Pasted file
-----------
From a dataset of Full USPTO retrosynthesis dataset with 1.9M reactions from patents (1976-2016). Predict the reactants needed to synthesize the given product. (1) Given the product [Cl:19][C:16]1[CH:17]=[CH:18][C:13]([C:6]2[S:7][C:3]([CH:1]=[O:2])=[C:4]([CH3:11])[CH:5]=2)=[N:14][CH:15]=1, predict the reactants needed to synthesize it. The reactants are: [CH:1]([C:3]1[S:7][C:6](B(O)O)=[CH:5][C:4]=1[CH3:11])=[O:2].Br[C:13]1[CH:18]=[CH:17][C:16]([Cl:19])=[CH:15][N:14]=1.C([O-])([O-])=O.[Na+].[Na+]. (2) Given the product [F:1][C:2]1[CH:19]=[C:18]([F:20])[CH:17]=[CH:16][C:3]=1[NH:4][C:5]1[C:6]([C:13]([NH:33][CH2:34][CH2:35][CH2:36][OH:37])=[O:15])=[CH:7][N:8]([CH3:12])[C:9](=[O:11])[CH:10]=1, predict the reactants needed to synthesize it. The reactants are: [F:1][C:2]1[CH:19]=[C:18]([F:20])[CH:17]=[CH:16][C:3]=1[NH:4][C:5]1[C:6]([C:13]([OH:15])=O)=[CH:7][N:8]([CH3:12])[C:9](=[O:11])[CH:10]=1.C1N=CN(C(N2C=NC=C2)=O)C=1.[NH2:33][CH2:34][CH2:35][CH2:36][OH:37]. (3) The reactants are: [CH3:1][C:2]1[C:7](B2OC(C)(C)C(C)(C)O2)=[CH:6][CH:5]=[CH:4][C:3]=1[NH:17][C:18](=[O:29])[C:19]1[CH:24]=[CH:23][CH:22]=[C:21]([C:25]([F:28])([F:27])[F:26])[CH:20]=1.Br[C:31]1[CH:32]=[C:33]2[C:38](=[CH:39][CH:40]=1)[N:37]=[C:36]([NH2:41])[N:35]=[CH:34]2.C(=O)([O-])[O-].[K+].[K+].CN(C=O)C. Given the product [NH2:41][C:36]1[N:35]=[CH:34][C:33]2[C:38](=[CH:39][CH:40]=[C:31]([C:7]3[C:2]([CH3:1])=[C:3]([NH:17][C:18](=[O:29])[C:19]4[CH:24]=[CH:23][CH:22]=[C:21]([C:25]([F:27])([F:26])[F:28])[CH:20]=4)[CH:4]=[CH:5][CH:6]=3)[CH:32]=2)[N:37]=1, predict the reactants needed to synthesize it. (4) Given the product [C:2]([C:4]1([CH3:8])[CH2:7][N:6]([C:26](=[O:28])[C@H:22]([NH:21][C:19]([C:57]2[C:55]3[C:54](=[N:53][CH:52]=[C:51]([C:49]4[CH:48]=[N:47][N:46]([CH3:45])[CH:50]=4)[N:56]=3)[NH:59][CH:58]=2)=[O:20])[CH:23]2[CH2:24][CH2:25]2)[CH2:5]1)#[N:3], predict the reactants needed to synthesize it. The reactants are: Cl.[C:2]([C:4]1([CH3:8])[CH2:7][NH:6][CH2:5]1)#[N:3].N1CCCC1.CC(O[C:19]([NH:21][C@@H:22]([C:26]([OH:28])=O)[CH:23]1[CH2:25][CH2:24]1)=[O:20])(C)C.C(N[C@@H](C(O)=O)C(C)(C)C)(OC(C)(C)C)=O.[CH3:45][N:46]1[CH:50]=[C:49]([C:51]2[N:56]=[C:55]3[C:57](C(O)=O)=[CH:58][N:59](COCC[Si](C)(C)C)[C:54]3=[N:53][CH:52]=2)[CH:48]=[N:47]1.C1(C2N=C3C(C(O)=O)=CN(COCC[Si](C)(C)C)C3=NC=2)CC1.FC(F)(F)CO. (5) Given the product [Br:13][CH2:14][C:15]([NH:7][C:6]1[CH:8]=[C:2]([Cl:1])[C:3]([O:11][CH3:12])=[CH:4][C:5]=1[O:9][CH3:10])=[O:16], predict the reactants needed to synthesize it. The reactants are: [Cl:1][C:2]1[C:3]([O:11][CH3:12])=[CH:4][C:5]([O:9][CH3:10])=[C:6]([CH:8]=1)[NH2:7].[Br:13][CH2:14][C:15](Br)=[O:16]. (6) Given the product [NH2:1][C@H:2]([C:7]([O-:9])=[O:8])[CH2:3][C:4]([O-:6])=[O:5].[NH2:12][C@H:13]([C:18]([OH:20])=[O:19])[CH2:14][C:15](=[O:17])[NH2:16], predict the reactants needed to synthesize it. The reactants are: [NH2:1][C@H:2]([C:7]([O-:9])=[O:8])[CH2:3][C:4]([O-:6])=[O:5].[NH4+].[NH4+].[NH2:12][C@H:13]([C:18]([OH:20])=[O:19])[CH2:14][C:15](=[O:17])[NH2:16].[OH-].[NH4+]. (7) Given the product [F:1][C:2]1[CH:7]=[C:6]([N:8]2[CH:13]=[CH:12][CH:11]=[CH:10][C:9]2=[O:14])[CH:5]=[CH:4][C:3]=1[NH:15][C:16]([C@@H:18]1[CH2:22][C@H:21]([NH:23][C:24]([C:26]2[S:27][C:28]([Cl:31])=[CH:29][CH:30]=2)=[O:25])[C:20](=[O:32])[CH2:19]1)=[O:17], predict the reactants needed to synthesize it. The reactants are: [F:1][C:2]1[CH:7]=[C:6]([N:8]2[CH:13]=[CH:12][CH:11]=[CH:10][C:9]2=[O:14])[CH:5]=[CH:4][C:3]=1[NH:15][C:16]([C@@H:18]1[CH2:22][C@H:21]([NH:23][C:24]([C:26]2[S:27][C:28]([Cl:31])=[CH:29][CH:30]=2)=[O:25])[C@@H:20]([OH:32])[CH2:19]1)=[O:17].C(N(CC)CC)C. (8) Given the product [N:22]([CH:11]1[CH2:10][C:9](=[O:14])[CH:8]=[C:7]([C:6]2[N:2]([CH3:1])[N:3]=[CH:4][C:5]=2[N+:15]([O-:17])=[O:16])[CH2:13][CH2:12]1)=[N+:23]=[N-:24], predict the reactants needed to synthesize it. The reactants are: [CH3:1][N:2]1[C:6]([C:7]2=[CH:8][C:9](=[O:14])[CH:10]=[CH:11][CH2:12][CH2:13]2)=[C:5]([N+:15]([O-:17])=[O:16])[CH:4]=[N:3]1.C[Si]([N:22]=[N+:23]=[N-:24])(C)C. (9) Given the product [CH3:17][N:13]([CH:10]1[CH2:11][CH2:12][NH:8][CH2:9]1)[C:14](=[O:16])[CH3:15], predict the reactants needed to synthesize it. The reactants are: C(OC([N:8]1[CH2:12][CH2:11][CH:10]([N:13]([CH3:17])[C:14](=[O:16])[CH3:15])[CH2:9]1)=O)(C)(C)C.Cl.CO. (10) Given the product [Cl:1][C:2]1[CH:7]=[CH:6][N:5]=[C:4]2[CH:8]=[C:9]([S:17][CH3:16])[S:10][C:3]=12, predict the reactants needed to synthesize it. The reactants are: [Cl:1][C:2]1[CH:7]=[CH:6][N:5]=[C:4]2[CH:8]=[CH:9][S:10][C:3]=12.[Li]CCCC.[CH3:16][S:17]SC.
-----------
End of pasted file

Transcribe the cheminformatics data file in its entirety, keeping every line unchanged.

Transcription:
From a dataset of Full USPTO retrosynthesis dataset with 1.9M reactions from patents (1976-2016). Predict the reactants needed to synthesize the given product. (1) Given the product [Cl:19][C:16]1[CH:17]=[CH:18][C:13]([C:6]2[S:7][C:3]([CH:1]=[O:2])=[C:4]([CH3:11])[CH:5]=2)=[N:14][CH:15]=1, predict the reactants needed to synthesize it. The reactants are: [CH:1]([C:3]1[S:7][C:6](B(O)O)=[CH:5][C:4]=1[CH3:11])=[O:2].Br[C:13]1[CH:18]=[CH:17][C:16]([Cl:19])=[CH:15][N:14]=1.C([O-])([O-])=O.[Na+].[Na+]. (2) Given the product [F:1][C:2]1[CH:19]=[C:18]([F:20])[CH:17]=[CH:16][C:3]=1[NH:4][C:5]1[C:6]([C:13]([NH:33][CH2:34][CH2:35][CH2:36][OH:37])=[O:15])=[CH:7][N:8]([CH3:12])[C:9](=[O:11])[CH:10]=1, predict the reactants needed to synthesize it. The reactants are: [F:1][C:2]1[CH:19]=[C:18]([F:20])[CH:17]=[CH:16][C:3]=1[NH:4][C:5]1[C:6]([C:13]([OH:15])=O)=[CH:7][N:8]([CH3:12])[C:9](=[O:11])[CH:10]=1.C1N=CN(C(N2C=NC=C2)=O)C=1.[NH2:33][CH2:34][CH2:35][CH2:36][OH:37]. (3) The reactants are: [CH3:1][C:2]1[C:7](B2OC(C)(C)C(C)(C)O2)=[CH:6][CH:5]=[CH:4][C:3]=1[NH:17][C:18](=[O:29])[C:19]1[CH:24]=[CH:23][CH:22]=[C:21]([C:25]([F:28])([F:27])[F:26])[CH:20]=1.Br[C:31]1[CH:32]=[C:33]2[C:38](=[CH:39][CH:40]=1)[N:37]=[C:36]([NH2:41])[N:35]=[CH:34]2.C(=O)([O-])[O-].[K+].[K+].CN(C=O)C. Given the product [NH2:41][C:36]1[N:35]=[CH:34][C:33]2[C:38](=[CH:39][CH:40]=[C:31]([C:7]3[C:2]([CH3:1])=[C:3]([NH:17][C:18](=[O:29])[C:19]4[CH:24]=[CH:23][CH:22]=[C:21]([C:25]([F:27])([F:26])[F:28])[CH:20]=4)[CH:4]=[CH:5][CH:6]=3)[CH:32]=2)[N:37]=1, predict the reactants needed to synthesize it. (4) Given the product [C:2]([C:4]1([CH3:8])[CH2:7][N:6]([C:26](=[O:28])[C@H:22]([NH:21][C:19]([C:57]2[C:55]3[C:54](=[N:53][CH:52]=[C:51]([C:49]4[CH:48]=[N:47][N:46]([CH3:45])[CH:50]=4)[N:56]=3)[NH:59][CH:58]=2)=[O:20])[CH:23]2[CH2:24][CH2:25]2)[CH2:5]1)#[N:3], predict the reactants needed to synthesize it. The reactants are: Cl.[C:2]([C:4]1([CH3:8])[CH2:7][NH:6][CH2:5]1)#[N:3].N1CCCC1.CC(O[C:19]([NH:21][C@@H:22]([C:26]([OH:28])=O)[CH:23]1[CH2:25][CH2:24]1)=[O:20])(C)C.C(N[C@@H](C(O)=O)C(C)(C)C)(OC(C)(C)C)=O.[CH3:45][N:46]1[CH:50]=[C:49]([C:51]2[N:56]=[C:55]3[C:57](C(O)=O)=[CH:58][N:59](COCC[Si](C)(C)C)[C:54]3=[N:53][CH:52]=2)[CH:48]=[N:47]1.C1(C2N=C3C(C(O)=O)=CN(COCC[Si](C)(C)C)C3=NC=2)CC1.FC(F)(F)CO. (5) Given the product [Br:13][CH2:14][C:15]([NH:7][C:6]1[CH:8]=[C:2]([Cl:1])[C:3]([O:11][CH3:12])=[CH:4][C:5]=1[O:9][CH3:10])=[O:16], predict the reactants needed to synthesize it. The reactants are: [Cl:1][C:2]1[C:3]([O:11][CH3:12])=[CH:4][C:5]([O:9][CH3:10])=[C:6]([CH:8]=1)[NH2:7].[Br:13][CH2:14][C:15](Br)=[O:16]. (6) Given the product [NH2:1][C@H:2]([C:7]([O-:9])=[O:8])[CH2:3][C:4]([O-:6])=[O:5].[NH2:12][C@H:13]([C:18]([OH:20])=[O:19])[CH2:14][C:15](=[O:17])[NH2:16], predict the reactants needed to synthesize it. The reactants are: [NH2:1][C@H:2]([C:7]([O-:9])=[O:8])[CH2:3][C:4]([O-:6])=[O:5].[NH4+].[NH4+].[NH2:12][C@H:13]([C:18]([OH:20])=[O:19])[CH2:14][C:15](=[O:17])[NH2:16].[OH-].[NH4+]. (7) Given the product [F:1][C:2]1[CH:7]=[C:6]([N:8]2[CH:13]=[CH:12][CH:11]=[CH:10][C:9]2=[O:14])[CH:5]=[CH:4][C:3]=1[NH:15][C:16]([C@@H:18]1[CH2:22][C@H:21]([NH:23][C:24]([C:26]2[S:27][C:28]([Cl:31])=[CH:29][CH:30]=2)=[O:25])[C:20](=[O:32])[CH2:19]1)=[O:17], predict the reactants needed to synthesize it. The reactants are: [F:1][C:2]1[CH:7]=[C:6]([N:8]2[CH:13]=[CH:12][CH:11]=[CH:10][C:9]2=[O:14])[CH:5]=[CH:4][C:3]=1[NH:15][C:16]([C@@H:18]1[CH2:22][C@H:21]([NH:23][C:24]([C:26]2[S:27][C:28]([Cl:31])=[CH:29][CH:30]=2)=[O:25])[C@@H:20]([OH:32])[CH2:19]1)=[O:17].C(N(CC)CC)C. (8) Given the product [N:22]([CH:11]1[CH2:10][C:9](=[O:14])[CH:8]=[C:7]([C:6]2[N:2]([CH3:1])[N:3]=[CH:4][C:5]=2[N+:15]([O-:17])=[O:16])[CH2:13][CH2:12]1)=[N+:23]=[N-:24], predict the reactants needed to synthesize it. The reactants are: [CH3:1][N:2]1[C:6]([C:7]2=[CH:8][C:9](=[O:14])[CH:10]=[CH:11][CH2:12][CH2:13]2)=[C:5]([N+:15]([O-:17])=[O:16])[CH:4]=[N:3]1.C[Si]([N:22]=[N+:23]=[N-:24])(C)C. (9) Given the product [CH3:17][N:13]([CH:10]1[CH2:11][CH2:12][NH:8][CH2:9]1)[C:14](=[O:16])[CH3:15], predict the reactants needed to synthesize it. The reactants are: C(OC([N:8]1[CH2:12][CH2:11][CH:10]([N:13]([CH3:17])[C:14](=[O:16])[CH3:15])[CH2:9]1)=O)(C)(C)C.Cl.CO. (10) Given the product [Cl:1][C:2]1[CH:7]=[CH:6][N:5]=[C:4]2[CH:8]=[C:9]([S:17][CH3:16])[S:10][C:3]=12, predict the reactants needed to synthesize it. The reactants are: [Cl:1][C:2]1[CH:7]=[CH:6][N:5]=[C:4]2[CH:8]=[CH:9][S:10][C:3]=12.[Li]CCCC.[CH3:16][S:17]SC.